This movie triggered me, and scared me. It’s the first movie I’ve seen in a while, too, in which the bad guys did NOT look like cartoon versions of my friends, (*coughinsidiouscough*, *hic30daysofnightcup*) but like the kind of people I have known in real life to be completely rotten.

So- yes, it’s a great horror movie. It scared the crap out of me, right up to the ending- which made me feel better. Just like any great horror movie, you get to ride away, while leatherface dances alone.

7 Responses to “The Woman.”

  1. hsnitch said

    Me too! The moment when the baby cried and all the soldiers and fighters just stopped, and let her through.

    Like

  2. OOOh children of men…how I love that movie.

    Like

  3. Jim said

    FANTASTIC topic, Anji! I like how your opening question in this article isn’t what it seems, and I fully appreciate the type of fear you ultimately end up explaining.

    If we’re talking about movies that scare you, my favorite horror film is The Shining. Not because the father, Jack Torrance, ends up being a reincarnated family killing psychopath, but because he’s an abusive alcoholic. I thought his performance was very real. I grew up with an abusive alcoholic for a father, so I know what I’m talking about. And the characters of Wendy and Danny are also played very well. Confused and terrified. Not only that, but when that movie came out, I had an uncle at the time that looked EXACTLY like Jack Nicholson did in that movie, and that uncle was a fucking scary SCARY man. I’m pretty sure that he molested my cousin. He was violent, short tempered, a drunk, etc etc. And a complete dick on top of all that. The Shining, to me, is pretty much everything you were talking about. Scary shit that CAN and DOES happen.

    But let’s talk about movies that are about scary situations, but I secretly wish for them to happen in real life. I want to live in the post-apocalyptic world. I really want that shit to go down. I don’t give a fuck how; comet strike, nuclear war, collapse of society. I guess I just want to live in a world that basically doesn’t have any rules. I don’t want to have to answer to the normal everyday bullshit of life anymore. So here’s a list of my favorite post-apocalypse films:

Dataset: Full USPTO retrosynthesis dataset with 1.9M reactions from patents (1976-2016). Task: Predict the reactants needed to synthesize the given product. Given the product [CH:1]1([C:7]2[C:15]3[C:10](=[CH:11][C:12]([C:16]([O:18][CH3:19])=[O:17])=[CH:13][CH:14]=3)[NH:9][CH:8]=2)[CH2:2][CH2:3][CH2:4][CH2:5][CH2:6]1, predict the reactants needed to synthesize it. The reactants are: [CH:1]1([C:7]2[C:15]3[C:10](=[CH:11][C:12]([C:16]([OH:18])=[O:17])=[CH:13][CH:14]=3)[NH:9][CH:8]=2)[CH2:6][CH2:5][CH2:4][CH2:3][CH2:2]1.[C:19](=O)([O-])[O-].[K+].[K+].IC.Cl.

The Road Warrior (they better not fuck up the new one coming out!)

    Threads (brutally honest, especially for a tv movie from the 80’s)

    The Terminator (my favorite scenes were the memories of the future. Dark, filthy, gritty, hard, difficult, hopeless. Oh, and let’s not forget plasma rifles!)

    The Road (I LOVE ROAD TRIPS!)

    Children of Men (Another gritty, dirty film. No hope whatsoever)

    The Book of Eli (haven’t seen it yet, just a couple bits and pieces. But I’m sure it’s good. Even if it’s not good, I’ll still like it. I mean, if a fan of zombie films can like every zombie film ever made, NO MATTER HOW SHITTY IT IS, then I get to like every post-apocalypse movie ever made no matter how shitty it is)

    Battlestar Galactica ( I love love LOVE this series! It’s the end of the world, and the world, for all intents and purposes, isn’t even there anymore. These people are trapped, on the run, exhausted. A ceaseless never ending voyage of strife and turmoil and pain and loss. Everything just keeps getting worse and worse and worse as the series goes on. I’ve got the entire series on dvd and have watched it in it’s entirety probably 20 or 30 times in the last three of four years. As a matter of fact, I just started it back up again a few days ago! )

    Fallout 3 video game (I don’t know what it is, but this game is perfectly moody. The sound of the wind, the music, creatures or robots in the distance, the color of the ground and the sky, and the characters. All the characters are kinda how you would expect people to be 200 years after a nuclear war; quirky and somehow just a bit “off”.)

    Any of these worlds depicted in any of these movies (or video game) are a world I would want to live in. Bring on the apocalypse, I CAN’T WAIT!

    Like

  4. hsnitch said

    Even in Buffy, throughout the entire series, the episode that upset me the most was when Buffy’s mother had a boyfriend who slapped Buffy, and her mother didn’t believe her when Buffy told her. I am SO terrified that I’ll end up in that situation, as the mother.

    So yeah, only the truly possible is truly frightening.

    Like

  5. Yup,that movie was another scary one. “The Girl Next Door” (the Jack Ketchum version) was another good horror in that vein.

    Once Were Warriors even has the downer ending- I love a good/bad downer ending.

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  6. hsnitch said

    I understand you, with the fear of the possible. I watched all the Saw and Hostel movies, with an occasional “ew” or gasp of surprise, but not fear. I could NOT sit through Once Were Warriors. I’ve never been in an abusive situation, so it was not “triggering” in the PTSD sense. It was just too real. I hear it gets worse and gets better, but I couldn’t watch past the part where the teen daughter is about to be raped by the father’s friend. I couldn’t do it. It repelled me so much that I pressed Stop, ejected the disk, and broke it. My boyfriend asked me why, and I said I was not having it in my house, not ever.

    Like